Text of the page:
Cameron was diagnosed with XLH at the age of 3, despite his mother searching for answers to his symptoms since he was 1.
Having a mother with XLH, Jack and Mikey were both tested early to see if they also had the condition. The tests confirmed that they did. Despite treatment with phosphate supplements and active vitamin D the boys went on to have multiple surgeries and suffer other effects of XLH.
At age 5, Jack had bilateral osteotomies to his lower leg bones, and, in the same operation, steel rods were inserted into those bones to provide stability. He remembers at the time the surgery being “quite scary”.*
At age 7, Jack underwent further operations to insert 8-plates on both knees to help guide the growth of his legs. The plates were removed when he was 8 but unfortunately, he had to undergo the procedure again at age 10 before having this second lot removed at age 12.
Mikey also had surgery on his legs but apart from slight pain he remembers very little about his operation. He does, however, remember the difficult challenge of having to learn to walk all over again.
Because of his short stature, Jack received growth hormone therapy and though it significantly increased his height, he feels that his rapid growth caused his right femur to curve. At age 16, he underwent a 3rd 8-plate surgery on his right knee in an attempt to rectify this issue but unfortunately the procedure was unsuccessful. “I kind of feel like I have a bit of a limp because the curve in the upper part of my right leg
has shortened that leg a bit.” At the time of this interview, Jack was preparing for more surgery where the 8-plates will be removed from his knee and he will undergo a femoral osteotomy in an attempt to correct the problem.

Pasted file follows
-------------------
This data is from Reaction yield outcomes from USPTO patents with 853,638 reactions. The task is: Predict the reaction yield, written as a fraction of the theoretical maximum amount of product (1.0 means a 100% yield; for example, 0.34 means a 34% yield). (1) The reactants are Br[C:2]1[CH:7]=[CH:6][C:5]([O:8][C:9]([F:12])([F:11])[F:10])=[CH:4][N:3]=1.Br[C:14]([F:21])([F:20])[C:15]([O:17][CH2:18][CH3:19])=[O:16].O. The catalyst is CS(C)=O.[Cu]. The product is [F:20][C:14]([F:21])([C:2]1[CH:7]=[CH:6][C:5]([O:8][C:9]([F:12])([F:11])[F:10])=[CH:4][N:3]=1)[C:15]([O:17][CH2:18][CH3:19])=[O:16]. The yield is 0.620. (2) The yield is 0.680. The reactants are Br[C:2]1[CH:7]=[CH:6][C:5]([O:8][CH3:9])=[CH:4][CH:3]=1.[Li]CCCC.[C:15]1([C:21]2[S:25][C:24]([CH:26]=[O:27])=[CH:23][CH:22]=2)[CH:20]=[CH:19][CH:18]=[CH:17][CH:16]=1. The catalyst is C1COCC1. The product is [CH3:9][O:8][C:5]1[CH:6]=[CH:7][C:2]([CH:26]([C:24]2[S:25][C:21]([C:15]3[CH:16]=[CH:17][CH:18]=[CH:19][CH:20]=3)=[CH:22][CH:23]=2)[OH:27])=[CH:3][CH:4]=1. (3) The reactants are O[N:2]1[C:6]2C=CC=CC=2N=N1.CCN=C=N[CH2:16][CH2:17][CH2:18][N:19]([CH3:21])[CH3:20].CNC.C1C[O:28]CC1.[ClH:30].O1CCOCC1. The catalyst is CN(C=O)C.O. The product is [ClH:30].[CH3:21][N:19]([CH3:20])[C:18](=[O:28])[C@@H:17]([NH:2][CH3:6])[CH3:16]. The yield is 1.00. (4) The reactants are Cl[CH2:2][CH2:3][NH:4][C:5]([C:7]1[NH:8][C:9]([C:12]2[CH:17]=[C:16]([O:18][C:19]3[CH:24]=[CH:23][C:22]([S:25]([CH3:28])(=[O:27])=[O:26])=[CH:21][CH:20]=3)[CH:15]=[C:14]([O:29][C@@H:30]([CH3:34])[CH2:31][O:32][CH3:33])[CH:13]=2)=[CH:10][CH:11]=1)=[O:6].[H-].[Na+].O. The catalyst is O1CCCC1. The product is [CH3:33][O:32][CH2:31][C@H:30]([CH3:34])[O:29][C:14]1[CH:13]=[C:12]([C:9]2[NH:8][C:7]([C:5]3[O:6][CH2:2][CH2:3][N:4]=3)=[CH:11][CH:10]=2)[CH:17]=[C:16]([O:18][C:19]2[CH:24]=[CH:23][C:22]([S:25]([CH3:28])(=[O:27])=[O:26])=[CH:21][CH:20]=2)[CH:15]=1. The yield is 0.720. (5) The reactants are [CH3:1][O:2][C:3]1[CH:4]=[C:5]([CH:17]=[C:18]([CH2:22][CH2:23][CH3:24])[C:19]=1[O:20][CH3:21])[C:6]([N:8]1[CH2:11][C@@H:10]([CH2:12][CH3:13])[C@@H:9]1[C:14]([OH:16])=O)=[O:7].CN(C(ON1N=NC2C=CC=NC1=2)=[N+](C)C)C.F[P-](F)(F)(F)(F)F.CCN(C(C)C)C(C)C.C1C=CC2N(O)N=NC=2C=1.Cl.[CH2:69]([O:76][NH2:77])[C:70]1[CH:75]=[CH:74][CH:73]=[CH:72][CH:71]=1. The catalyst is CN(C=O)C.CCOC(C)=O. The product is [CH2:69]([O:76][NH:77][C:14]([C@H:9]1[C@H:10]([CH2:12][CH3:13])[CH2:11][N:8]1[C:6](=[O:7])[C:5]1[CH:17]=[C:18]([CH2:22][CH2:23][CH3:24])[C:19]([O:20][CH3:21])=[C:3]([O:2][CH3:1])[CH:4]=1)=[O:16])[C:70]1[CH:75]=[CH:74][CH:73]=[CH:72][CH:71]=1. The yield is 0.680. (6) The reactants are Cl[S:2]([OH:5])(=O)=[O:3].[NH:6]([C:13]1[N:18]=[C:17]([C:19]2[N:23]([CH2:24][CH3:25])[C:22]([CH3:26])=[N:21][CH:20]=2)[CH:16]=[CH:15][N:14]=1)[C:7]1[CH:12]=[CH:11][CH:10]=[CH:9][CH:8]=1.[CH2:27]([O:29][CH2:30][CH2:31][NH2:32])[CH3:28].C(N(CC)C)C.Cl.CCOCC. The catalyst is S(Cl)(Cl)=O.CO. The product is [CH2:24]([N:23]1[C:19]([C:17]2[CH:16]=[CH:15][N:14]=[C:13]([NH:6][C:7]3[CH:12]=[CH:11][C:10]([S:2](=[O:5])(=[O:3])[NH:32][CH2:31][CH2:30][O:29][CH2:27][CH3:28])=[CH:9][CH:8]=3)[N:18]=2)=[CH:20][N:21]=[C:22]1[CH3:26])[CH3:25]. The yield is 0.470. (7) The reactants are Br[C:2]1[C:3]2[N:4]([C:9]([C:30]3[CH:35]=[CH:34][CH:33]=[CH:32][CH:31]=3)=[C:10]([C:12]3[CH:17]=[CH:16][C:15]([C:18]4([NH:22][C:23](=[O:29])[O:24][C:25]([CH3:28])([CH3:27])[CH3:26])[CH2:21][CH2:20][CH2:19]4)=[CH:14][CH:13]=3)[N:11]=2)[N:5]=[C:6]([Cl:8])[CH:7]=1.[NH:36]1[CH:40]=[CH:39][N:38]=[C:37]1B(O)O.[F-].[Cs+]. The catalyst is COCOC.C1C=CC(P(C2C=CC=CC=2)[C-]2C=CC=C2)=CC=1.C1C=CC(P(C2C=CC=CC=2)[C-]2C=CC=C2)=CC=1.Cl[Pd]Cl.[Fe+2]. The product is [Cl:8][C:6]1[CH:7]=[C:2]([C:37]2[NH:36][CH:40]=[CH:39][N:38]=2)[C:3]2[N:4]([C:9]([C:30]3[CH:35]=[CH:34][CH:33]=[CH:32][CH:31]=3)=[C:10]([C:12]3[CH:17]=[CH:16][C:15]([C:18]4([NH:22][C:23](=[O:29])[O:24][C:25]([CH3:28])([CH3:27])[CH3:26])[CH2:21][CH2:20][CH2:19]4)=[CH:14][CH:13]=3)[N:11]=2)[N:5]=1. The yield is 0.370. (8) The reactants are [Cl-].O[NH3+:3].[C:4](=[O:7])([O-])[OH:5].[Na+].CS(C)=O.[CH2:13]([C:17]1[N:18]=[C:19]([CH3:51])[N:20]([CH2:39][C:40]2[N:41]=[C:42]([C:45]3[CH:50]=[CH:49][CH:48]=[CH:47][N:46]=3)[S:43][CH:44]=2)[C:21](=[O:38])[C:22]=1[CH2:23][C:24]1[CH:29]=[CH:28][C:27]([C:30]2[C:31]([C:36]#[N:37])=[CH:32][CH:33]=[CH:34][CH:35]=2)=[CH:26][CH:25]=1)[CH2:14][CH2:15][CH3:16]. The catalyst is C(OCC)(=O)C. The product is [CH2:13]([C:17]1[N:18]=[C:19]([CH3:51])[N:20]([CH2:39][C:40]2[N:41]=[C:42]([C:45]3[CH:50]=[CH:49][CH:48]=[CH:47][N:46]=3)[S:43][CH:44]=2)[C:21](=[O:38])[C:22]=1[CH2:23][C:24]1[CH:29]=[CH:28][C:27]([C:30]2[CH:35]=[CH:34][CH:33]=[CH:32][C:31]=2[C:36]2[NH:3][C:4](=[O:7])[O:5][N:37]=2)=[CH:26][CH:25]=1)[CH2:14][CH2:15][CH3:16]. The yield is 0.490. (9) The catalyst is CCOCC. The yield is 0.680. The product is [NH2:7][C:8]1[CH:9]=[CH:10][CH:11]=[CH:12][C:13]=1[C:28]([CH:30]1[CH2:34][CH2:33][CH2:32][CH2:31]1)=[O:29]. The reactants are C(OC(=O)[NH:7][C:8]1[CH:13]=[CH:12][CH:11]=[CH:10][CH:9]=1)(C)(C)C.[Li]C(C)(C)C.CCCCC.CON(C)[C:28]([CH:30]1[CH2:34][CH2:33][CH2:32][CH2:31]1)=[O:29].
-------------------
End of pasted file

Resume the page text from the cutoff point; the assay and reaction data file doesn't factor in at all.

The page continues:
Jack has also had to endure oral surgeries, but despite everything he is very grateful for the support received from his XLH specialists, saying “it’s really good to know they are trying to know more about the condition to help us further.”
Running has been challenging for both boys. For Mikey it is quite difficult and causes knee pain after about 50 meters. Jack can sprint for a “couple of hundred metres…then I start to feel it, my shins hurt a bit.”
Both boys strongly dislike the taste of the phosphate supplement they’ve had to take. Mikey says “phosphate… disgusting…we don’t like the smell, the taste is terrible.”
Because XLH has restricted their growth, both boys have been frequently bullied. Jack however has used it to develop resilience, saying “I’m kind of immune to it now.”
Now 18 years old, Jack is nervous about transitioning out of paediatric care and wonders if his new specialist will know enough about XLH and whether they will support him as much as his existing specialist does. He also worries a little about the thought of leaving home and having to handle his own medical affairs. Despite this, he remains positive and looks forward to the challenges self-management will bring.
Both have inspiring words for others who have XLH. Mikey hopes that in the future “I would like to see people with XLH to not let it get in their way – to act as if they don’t have it.” Jack urges people with XLH to “stand tall. XLH is quite impactful in your life but you’ve just got to make the most of your life. Try to find people who can support you and eventually things will work out for you.”
Disclaimer: This article was based on an unpaid interview with Cameron and his parents about their experience with XLH from a patient and carer’s perspective.